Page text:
Rich Sloane: Our youth is to keep or surrender, as we choose

In the manner of Socrates, a wise man on campus recently posed the question: “What removes youth? Is it time? Or is it apathy and cynicism? Other?”

The question caught my interest since, at age 72, I’ve yet to lose my youth. Implied in the question is the thinking that sooner or later everyone loses their youth. As George Gershwin wrote, “It ain’t necessarily so.”

The questioner, I believe, concedes that youth is not defined by years; only that it is or can be lost through one’s psychological state: apathy, cynicism and the like. I suggest the key lies in attitude. I’ve seen it carved in stone, but it might be better inscribed on restroom walls: “Attitude is Everything!”

The thing is, youth belongs to the beholder. It’s ours to keep or surrender as we choose. Given the choice, I chose to keep it.

The choice isn’t free, though: It comes at the cost of effort. You have to keep the glass at least half full. And while life is constantly tipping the glass in an unrelenting effort to empty it, there’s much we can do to keep it full.

Work, relationships, hobbies, deportment are some of life’s engagements that affect attitude and, ultimately, youth. People are constantly urged to identify a vocation that fuels their passion.

The saying goes: “If you find a job you love, you’ll never work a day in your life.”

I’ve held four jobs throughout my life, and I’ve loved each of them. Yes, there were trying days at work, but meeting challenges head-on, occasionally with success, fuels youth. Work nurtures purpose, and purpose gives meaning – beyond a paycheck – to life.

It’s not unheard of for winners of large lottery jackpots to say, “I’ll be back at work on Monday.” Such people love and appreciate their work. Work can wear you down, but it can also lift you up when you reflect on the many contributions that result from your work.

Relationships have perhaps the greatest impact on youth. Interacting with others creates a mindset that you are part of something greater than yourself. Love, as a relationship, is difficult to define, but easy to understand.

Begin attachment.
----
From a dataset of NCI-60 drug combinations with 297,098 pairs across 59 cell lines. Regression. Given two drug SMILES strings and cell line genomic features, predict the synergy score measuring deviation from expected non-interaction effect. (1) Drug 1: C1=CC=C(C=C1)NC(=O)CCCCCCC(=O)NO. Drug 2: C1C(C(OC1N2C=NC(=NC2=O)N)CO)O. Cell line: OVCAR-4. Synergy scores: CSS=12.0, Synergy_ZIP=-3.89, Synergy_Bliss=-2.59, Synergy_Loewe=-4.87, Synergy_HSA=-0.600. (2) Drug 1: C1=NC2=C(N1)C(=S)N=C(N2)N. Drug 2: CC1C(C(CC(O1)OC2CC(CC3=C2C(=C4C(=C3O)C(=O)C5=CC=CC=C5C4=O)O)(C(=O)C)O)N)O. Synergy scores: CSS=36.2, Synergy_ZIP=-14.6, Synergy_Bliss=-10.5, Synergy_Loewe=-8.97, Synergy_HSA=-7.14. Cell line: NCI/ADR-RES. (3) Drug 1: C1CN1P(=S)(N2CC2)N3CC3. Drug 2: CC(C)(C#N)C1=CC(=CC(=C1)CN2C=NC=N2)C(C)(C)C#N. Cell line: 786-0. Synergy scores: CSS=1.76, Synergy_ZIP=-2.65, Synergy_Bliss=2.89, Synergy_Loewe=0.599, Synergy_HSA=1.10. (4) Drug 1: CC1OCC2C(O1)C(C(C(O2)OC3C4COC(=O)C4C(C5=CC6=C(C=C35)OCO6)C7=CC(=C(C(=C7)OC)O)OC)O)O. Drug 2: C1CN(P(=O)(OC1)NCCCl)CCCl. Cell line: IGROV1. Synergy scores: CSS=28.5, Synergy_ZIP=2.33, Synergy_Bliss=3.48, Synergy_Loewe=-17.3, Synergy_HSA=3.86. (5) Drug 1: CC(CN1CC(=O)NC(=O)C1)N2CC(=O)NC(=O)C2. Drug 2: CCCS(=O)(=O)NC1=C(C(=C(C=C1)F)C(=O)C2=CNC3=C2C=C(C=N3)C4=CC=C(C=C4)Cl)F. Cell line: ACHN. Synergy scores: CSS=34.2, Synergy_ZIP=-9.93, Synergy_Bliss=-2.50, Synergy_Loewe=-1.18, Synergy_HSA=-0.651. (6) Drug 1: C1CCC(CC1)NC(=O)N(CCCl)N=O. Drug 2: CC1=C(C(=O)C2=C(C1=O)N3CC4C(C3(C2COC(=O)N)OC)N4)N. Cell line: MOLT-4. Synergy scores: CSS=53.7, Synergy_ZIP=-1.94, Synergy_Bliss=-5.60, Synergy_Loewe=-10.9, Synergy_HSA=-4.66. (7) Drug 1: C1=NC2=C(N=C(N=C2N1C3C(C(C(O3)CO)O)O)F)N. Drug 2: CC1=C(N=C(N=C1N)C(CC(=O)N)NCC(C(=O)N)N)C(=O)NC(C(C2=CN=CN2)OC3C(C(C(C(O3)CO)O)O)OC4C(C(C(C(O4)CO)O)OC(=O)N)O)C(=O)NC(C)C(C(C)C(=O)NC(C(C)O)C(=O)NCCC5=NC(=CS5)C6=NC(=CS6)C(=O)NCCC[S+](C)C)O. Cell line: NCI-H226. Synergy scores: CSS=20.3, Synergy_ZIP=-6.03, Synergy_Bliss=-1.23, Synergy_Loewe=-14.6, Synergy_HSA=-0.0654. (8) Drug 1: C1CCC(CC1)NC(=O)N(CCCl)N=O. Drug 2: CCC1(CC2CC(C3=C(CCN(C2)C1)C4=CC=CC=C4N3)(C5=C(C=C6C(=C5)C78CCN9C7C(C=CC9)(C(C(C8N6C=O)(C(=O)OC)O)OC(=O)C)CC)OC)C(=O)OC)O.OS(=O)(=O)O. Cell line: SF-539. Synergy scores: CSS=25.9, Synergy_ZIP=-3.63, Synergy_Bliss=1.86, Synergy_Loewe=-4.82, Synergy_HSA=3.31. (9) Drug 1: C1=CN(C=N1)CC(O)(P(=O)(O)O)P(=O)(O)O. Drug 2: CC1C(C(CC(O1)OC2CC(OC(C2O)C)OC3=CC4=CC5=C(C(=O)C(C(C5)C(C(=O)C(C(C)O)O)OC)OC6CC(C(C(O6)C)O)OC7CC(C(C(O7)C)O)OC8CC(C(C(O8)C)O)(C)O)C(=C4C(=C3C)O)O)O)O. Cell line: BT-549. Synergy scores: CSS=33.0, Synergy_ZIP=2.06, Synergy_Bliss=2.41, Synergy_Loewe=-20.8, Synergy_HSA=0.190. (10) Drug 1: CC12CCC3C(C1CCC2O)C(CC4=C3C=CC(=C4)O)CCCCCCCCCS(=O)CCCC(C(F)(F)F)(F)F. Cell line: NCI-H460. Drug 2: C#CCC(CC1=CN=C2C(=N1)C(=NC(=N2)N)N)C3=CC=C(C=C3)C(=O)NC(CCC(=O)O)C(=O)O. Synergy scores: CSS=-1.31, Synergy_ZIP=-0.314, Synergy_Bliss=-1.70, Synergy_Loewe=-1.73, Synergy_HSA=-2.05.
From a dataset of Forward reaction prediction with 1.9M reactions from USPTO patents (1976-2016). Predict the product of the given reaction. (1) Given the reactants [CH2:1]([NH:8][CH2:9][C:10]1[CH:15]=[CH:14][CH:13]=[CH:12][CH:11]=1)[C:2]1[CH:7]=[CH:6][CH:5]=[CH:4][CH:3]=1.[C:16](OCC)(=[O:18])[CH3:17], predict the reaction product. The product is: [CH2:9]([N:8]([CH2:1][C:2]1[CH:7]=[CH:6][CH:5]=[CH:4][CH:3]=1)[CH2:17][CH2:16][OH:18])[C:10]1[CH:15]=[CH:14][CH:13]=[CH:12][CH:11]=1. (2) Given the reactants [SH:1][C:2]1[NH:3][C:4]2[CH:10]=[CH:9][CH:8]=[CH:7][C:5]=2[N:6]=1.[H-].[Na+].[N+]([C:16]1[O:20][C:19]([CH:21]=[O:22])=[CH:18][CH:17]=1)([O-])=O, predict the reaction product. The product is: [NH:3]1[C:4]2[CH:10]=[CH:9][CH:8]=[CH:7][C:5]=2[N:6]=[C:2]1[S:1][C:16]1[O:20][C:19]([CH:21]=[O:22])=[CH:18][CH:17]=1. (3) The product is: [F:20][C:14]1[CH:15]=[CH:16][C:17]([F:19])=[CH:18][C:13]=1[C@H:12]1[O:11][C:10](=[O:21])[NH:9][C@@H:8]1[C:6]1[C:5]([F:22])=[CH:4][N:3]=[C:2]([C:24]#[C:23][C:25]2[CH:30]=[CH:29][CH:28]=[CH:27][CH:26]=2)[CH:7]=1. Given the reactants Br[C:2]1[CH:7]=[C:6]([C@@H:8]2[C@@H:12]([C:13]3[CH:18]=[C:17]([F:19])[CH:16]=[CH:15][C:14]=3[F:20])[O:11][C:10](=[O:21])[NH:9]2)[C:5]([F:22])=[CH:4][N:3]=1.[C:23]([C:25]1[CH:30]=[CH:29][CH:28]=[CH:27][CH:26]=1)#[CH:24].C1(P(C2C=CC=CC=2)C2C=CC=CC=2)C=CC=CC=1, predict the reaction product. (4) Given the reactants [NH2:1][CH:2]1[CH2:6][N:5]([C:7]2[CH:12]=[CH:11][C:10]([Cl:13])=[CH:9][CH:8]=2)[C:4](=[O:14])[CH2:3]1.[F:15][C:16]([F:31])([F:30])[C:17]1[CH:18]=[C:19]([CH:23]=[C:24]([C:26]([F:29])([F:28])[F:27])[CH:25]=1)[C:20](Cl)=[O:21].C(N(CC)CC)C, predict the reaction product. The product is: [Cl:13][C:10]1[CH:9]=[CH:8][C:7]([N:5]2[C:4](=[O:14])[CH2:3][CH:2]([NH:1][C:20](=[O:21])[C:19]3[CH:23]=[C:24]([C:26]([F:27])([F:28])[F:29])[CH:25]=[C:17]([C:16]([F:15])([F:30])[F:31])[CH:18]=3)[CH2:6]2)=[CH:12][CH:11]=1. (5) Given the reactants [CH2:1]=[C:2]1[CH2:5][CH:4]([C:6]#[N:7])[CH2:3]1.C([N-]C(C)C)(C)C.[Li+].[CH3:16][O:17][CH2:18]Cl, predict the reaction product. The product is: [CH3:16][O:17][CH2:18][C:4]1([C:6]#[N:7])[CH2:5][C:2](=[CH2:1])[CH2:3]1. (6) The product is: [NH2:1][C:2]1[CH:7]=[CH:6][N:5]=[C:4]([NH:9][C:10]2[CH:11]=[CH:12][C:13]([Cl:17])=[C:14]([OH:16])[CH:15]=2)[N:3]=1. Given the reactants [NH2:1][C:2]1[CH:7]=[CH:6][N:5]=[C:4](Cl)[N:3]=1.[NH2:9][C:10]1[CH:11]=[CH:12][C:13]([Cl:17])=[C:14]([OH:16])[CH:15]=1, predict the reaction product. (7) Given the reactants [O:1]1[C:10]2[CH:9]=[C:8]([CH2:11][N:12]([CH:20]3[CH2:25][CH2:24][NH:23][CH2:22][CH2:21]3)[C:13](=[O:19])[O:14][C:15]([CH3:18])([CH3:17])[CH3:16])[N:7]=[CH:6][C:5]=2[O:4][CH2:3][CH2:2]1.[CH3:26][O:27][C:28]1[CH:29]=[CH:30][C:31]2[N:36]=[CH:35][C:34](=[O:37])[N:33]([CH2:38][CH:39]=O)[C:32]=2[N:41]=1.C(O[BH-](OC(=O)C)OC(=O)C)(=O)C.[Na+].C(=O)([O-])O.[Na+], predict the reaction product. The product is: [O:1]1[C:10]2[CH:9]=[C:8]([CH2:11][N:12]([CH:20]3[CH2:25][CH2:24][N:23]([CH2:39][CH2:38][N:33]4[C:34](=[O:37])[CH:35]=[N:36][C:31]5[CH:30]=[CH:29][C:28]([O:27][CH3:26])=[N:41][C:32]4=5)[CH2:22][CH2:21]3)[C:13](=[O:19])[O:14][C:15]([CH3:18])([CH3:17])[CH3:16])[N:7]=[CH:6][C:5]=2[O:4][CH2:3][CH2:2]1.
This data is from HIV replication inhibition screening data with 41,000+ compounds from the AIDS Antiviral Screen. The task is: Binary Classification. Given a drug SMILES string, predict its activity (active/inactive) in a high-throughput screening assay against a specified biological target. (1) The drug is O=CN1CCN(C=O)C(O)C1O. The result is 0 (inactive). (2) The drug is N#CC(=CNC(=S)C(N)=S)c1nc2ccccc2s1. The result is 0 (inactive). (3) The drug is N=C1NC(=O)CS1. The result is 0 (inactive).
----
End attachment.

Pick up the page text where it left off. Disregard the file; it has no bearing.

Forty-five years of marriage has kept me youthful, except for the all-too-frequent discussions about thermostat settings. I admit those conversations took a few ounces out of our more-than-half-full glass of wedded bliss.

Beyond love, though, it’s interacting with people at work, at home, in clubs and organizations, neighbors, the mail carrier, UPS driver, with people you see every day but still don’t know who they are that keeps us young. It can through be a nod, a word of hello, recognition that we’re all in this together and that by virtue of our contribution to society we have a relationship, however poorly acknowledged.

Rick Blaine, of “Casablanca” fame, doesn’t age another day once he utters the memorable line “Louis, I think this is the beginning of a beautiful friendship.” Friendships will do that to you.

If work is a glue, avocation is the solvent that releases the imagination, the spirit, the time and place of the ordinary. Books, birds, stamps, exercise, building, bowling, puzzling, volunteering, vacationing. Activity that creates pleasure by its doing – that alone is a key to staying young. Sit and stew and surely you’ll find youth slipping away: It’s a matter of attitude.

For decades I have enjoyed bird-watching and the activity has given me cause to travel, read, learn and enjoy the company of similarly inclined individuals. It has encouraged a youthful outlook in so many ways.

What’s your sign; Sagittarius, Aquarius, Notorious? How you view yourself, how you carry yourself and how others view you is a large part of remaining youthful. There’s a reason motivational coaches proffer: “Chin up, shoulders back.” It’s not about posture, it’s about self-perception and how others perceive you.

A positive attitude exemplified by a smile on your face, a hand extended in greeting and perhaps a joke at the ready identifies you as someone who enjoys a youthful lifestyle.

The psychology of life is like a highway, crowded with on-ramps, merges, Botts’ dots, potholes, speed limits, an occasional toll booth and, inevitably, an exit ramp.

Live life filled with road rage and surely old age will find you sooner than later.

Cruise the highway with a positive attitude and youth is eternal.

• • •

Rich Sloane is director of community relations for the University of Central Florida’s College of Education and Human Performance. He can be reached at [email protected]. Column courtesy of Context Florida.

Phil Ammann

Phil Ammann is a Tampa Bay-area journalist, editor and writer. With more than three decades of writing, editing, reporting and management experience, Phil produced content for both print and online, in addition to founding several specialty websites, including His broad range includes covering news, local government, entertainment reviews, marketing and an advice column. Phil has served as editor and production manager for Extensive Enterprises Media since 2013 and lives in Tampa with his wife, visual artist Margaret Juul. He can be reached on Twitter @PhilAmmann or at [email protected]


Florida Politics is a statewide, new media platform covering campaigns, elections, government, policy, and lobbying in Florida. This platform and all of its content are owned by Extensive Enterprises Media.

Publisher: Peter Schorsch @PeterSchorschFL

Contributors & reporters: Phil Ammann, Jason Delgado, Renzo Downey, Daniel Figueroa, A.G. Gancarski, Anne Geggis, Kelly Hayes, Joe Henderson, Ryan Nicol, Jacob Ogles, Scott Powers, Gray Rohrer, Jesse Scheckner, Christine Sexton, Andrew Wilson, Mike Wright, and Tristan Wood.

Email: [email protected]
Twitter: @PeterSchorschFL
Phone: (727) 642-3162
Address: 204 37th Avenue North #182
St. Petersburg, Florida 33704

Sign up for Sunburn